Calls, for the rodeynge of some doughtie power,
To royn yttes royners, make yttes foemenne blede.
BIRTHA.
Rouze all thie love; false and entrykyng wyghte!
Ne leave thie Birtha thos uponne pretence of fyghte.
Thou nedest notte goe, untyll thou haste command
Under the sygnette of oure lorde the kynge.
ÆLLA.
And wouldest thou make me then a recreande?
Hollie Seyncte Marie, keepe mee from the thynge!
Heere, Birtha, thou hast potte a double stynge,
One for thie love, anodher for thie mynde.
BIRTHA.
Agylted Ælla, thie abredynge blynge .
Twas love of thee thatte foule intente ywrynde.
Yette heare mie supplycate, to mee attende,
Hear from mie groted harte the lover and the friende.
Lett Celmonde yn thie armour-brace be dyghte;
And yn thie stead unto the battle goe;
Thie name alleyne wylle putte the Danes to flyghte,
The ayre thatt beares ytt woulde presse downe the foe.
ÆLLLA.
Birtha, yn vayne thou wouldste mee recreand doe;
I moste, I wylle, fyghte for mie countries wele,
And leave thee for ytt. Celmonde, sweftlie goe,
Telle mie Brystowans to bedyghte yn stele;
Tell hem I scorne to kenne hem from afar,
Botte leave the vyrgyn brydall bedde for bedde of warre.

BIRTHA.
And thou wylt goe; O mie agroted harte!
ÆLLA.
Mie countrie waites mie marche; I muste awaie;
Albeytte I schulde goe to mete the darte
Of certen Dethe, yette here I woulde notte staie.
Botte thos to leave thee, Birtha, dothe asswaie
Moe torturynge peynes yanne canne be sedde bie tyngue,
Yette rouze thie honoure uppe, and, wayte the daie,
Whan rounde aboute mee songe of warre heie synge.
O Birtha, strev mie agreeme to accaie
And joyous see mie armes, dyghte oute ynn warre arraie.
BIRTHA.
Difficile ys the pennaunce, yette I'lle strev
To keepe mie woe behyltren yn mie breaste.
Albeytte nete maye to mee pleasaunce yev,
Lyche thee, I'lle strev to sette mie mynde atte reste.
Yett oh! forgeve, yff I have thee dystreste;
Love, doughtie love, wylle beare no odher swaie.
Juste as I was wythe Ælla to be bleste,
Shappe foullie thos hathe snatched hym awaie.
It was a tene too doughtie to bee borne,
Wydhoute an ounde of teares and breaste wyth syghes ytorne.
ÆLLLA.
Thie mynde ys now thie selfe; why wylte thou bee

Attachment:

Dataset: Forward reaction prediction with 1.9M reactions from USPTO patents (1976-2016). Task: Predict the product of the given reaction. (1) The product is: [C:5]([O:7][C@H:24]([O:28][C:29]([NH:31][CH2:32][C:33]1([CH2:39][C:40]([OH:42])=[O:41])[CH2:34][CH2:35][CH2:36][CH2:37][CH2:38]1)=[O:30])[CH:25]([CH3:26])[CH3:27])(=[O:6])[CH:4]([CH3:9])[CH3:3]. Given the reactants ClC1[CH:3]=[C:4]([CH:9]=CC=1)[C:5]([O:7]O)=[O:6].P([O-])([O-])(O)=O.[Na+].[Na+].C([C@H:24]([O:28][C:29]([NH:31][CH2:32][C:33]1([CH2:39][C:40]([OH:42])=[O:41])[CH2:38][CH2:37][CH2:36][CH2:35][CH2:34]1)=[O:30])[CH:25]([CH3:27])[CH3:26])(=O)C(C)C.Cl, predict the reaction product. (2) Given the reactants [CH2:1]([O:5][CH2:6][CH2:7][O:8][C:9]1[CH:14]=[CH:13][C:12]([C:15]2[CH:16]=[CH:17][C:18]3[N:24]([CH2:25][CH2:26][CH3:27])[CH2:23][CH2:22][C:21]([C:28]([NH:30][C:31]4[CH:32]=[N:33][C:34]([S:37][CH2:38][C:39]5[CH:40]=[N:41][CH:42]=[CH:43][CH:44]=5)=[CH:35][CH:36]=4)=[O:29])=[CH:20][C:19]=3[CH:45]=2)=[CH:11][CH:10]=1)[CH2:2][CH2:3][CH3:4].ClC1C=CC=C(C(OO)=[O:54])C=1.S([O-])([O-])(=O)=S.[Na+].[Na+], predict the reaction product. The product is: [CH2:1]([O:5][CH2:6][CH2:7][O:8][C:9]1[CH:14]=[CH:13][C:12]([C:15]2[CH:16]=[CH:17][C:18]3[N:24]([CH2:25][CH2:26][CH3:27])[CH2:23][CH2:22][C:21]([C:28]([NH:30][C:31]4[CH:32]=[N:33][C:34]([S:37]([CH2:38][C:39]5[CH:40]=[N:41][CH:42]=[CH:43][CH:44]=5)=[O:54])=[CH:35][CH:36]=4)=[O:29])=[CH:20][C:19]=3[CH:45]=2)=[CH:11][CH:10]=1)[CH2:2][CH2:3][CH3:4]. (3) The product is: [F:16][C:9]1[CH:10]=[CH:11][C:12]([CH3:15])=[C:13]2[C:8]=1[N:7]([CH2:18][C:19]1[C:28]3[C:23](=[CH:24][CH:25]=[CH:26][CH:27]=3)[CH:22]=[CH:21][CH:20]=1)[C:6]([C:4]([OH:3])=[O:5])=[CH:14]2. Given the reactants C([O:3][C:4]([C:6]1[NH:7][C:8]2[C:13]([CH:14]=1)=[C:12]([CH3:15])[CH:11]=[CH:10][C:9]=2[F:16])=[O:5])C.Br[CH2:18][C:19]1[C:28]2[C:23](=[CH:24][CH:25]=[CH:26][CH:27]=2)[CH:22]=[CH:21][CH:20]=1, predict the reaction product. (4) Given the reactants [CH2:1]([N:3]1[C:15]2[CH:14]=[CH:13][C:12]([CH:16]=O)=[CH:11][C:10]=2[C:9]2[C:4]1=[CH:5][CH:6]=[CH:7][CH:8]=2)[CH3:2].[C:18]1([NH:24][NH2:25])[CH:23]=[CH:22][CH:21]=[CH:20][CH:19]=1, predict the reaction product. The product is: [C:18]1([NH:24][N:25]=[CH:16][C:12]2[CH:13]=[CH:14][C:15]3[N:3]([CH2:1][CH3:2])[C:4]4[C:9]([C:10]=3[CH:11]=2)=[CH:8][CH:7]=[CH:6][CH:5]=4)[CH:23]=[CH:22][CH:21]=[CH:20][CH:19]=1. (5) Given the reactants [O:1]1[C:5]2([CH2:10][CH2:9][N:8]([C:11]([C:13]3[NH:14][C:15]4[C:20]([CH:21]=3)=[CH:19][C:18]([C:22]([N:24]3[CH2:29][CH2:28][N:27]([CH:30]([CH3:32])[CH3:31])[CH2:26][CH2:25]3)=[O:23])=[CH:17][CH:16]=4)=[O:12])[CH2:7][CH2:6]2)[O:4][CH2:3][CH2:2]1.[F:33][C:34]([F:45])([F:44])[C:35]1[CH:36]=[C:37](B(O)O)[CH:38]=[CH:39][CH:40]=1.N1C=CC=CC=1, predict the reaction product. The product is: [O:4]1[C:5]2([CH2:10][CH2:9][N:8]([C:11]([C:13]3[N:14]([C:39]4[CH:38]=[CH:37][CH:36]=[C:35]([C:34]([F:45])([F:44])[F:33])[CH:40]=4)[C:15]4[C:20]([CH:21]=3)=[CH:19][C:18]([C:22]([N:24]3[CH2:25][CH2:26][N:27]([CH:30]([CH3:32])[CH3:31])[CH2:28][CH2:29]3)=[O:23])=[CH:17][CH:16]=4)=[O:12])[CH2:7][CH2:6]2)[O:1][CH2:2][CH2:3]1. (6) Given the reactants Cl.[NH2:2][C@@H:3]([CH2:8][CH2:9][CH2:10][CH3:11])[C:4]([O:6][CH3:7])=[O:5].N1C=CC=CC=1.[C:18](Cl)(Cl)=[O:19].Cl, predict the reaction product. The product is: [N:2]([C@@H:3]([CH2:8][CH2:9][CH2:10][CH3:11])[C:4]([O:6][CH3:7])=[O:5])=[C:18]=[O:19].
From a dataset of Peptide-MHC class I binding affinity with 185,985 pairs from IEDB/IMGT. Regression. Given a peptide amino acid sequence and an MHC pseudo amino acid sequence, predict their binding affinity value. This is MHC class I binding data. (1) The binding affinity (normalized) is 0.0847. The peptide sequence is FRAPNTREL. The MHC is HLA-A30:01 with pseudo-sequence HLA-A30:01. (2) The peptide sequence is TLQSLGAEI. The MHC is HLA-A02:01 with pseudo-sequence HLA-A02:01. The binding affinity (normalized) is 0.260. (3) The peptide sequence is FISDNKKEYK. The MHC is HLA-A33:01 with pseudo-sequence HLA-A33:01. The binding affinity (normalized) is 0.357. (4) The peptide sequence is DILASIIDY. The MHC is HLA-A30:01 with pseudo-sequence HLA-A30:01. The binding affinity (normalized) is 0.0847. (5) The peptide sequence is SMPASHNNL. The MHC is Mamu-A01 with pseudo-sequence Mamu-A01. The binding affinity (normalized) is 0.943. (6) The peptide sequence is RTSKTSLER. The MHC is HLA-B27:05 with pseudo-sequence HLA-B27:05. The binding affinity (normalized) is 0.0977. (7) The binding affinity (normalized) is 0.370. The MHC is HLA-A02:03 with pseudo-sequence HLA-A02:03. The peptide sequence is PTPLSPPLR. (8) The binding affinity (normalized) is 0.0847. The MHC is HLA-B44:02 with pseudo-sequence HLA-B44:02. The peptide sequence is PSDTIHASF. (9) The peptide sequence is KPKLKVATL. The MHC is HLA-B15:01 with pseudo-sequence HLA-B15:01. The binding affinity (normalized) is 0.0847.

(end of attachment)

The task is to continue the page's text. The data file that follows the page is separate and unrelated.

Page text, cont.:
All blanch; al kyngelie, all soe wyse yn mynde,
Alleyne to lett pore wretched Ælla see,
Whatte wondrous bighes he nowe muste leave behynde?
O Birtha fayre, warde everyche commynge wynde,
On everych wynde I wylle a token sende;
Onn mie longe shielde ycorne thie name thoul't fynde.
Butte here commes Celmonde, wordhie knyghte and friende.

CELMONDE.
The Brystowe knyghtes for thie forth-comynge lynge
Echone athwarte hys backe hys longe warre-shield dothe flynge.
ÆLLA.
Birtha, adieu; but yette I cannotte goe.
BIRTHA.
Lyfe of mie spryte, mie gentle Ælla staie,
Engyne mee notte wyth syke a drierie woe.
ÆLLA.
I muste, I wylle; tys honnoure cals awaie.
BIRTHA.
O mie agroted harte, braste, braste ynn twaie.
Ælla, for honnoure, flyes awaie from mee.
ÆLLA.
Birtha, adieu; I maie notte here obaie.
I'm flyynge from mieselfe yn flying thee.

BIRTHA.
O Ælla, housband, friend, and loverde, staie.
He's gon, he's gone, alass! percase he's gone for aie.

CELMONDE.
Hope, hallie suster, sweepeynge thro' the skie,
In crowne of goulde, and robe of lillie whyte,
Whych farre abrode ynne gentle ayre do flie,
Meetynge from distaunce the enjoyous fyghte,
Albeytte efte thou taken thie hie flyghte
Hecket ynne a myste, and wyth thyne eyne yblente,
Nowe commest thou to mee wythe starrie lyghte;
Ontoe thie veste the rodde sonne ys adente ;
The Sommer tyde, the month of Maie appere,
Depycte wythe skyledd honde uponn thie wyde aumere.
I from a nete of hopelen am adawed,
Awhaped atte the fetyveness of daie;
Ælla, bie nete moe thann hys myndbruche awed,
Is gone, and I moste followe, toe the fraie.
Celmonde canne ne'er from anie byker staie.
Dothe warre begynne? theres Celmonde yn the place.
Bone whanne the warre ys donne, I'll haste awaie.
The reste from nethe tymes masque must shew yttes face.
I see onnombered joies around mee ryse;
Blake stondethe future doome, and joie dothe mee alyse.
O honnoure, honnoure, whatt ys bie thee hanne?
Hallie the robber and the bordelyer,
Who kens ne thee, or ys to thee bestanne,
And nothynge does thie myckle gastness fere.
Faygne would I from mie bosomme alle thee tare.
Thou there dysperpellest thie levynne-bronde;
Whyllest mie soulgh's forwyned, thou art the gare;
Sleene ys mie comforte bie thie ferie honde;
As somme talle hylle, whann wynds doe shake the ground,
Itte kerveth all abroade, bie brasteynge hyltren wounde.
Honnoure, whatt bee ytte? tys a shadowes shade,
A thynge of wychencref, an idle dreme;
On of the fonnis whych the clerche have made
Menne wydhoute sprytes, and wommen for to fleme;
Knyghtes, who efte kenne the loude dynne of the beme,
Schulde be forgarde to syke enfeeblynge waies,
Make everych acte, alyche theyr soules, be breme,
And for theyre chyvalrie alleyne have prayse.
O thou, whatteer thie name,
Or Zabalus or Queed,
Comme, steel mie sable spryte,
For fremde and dolefulle dede.

Submitted: Thursday, April 01, 2010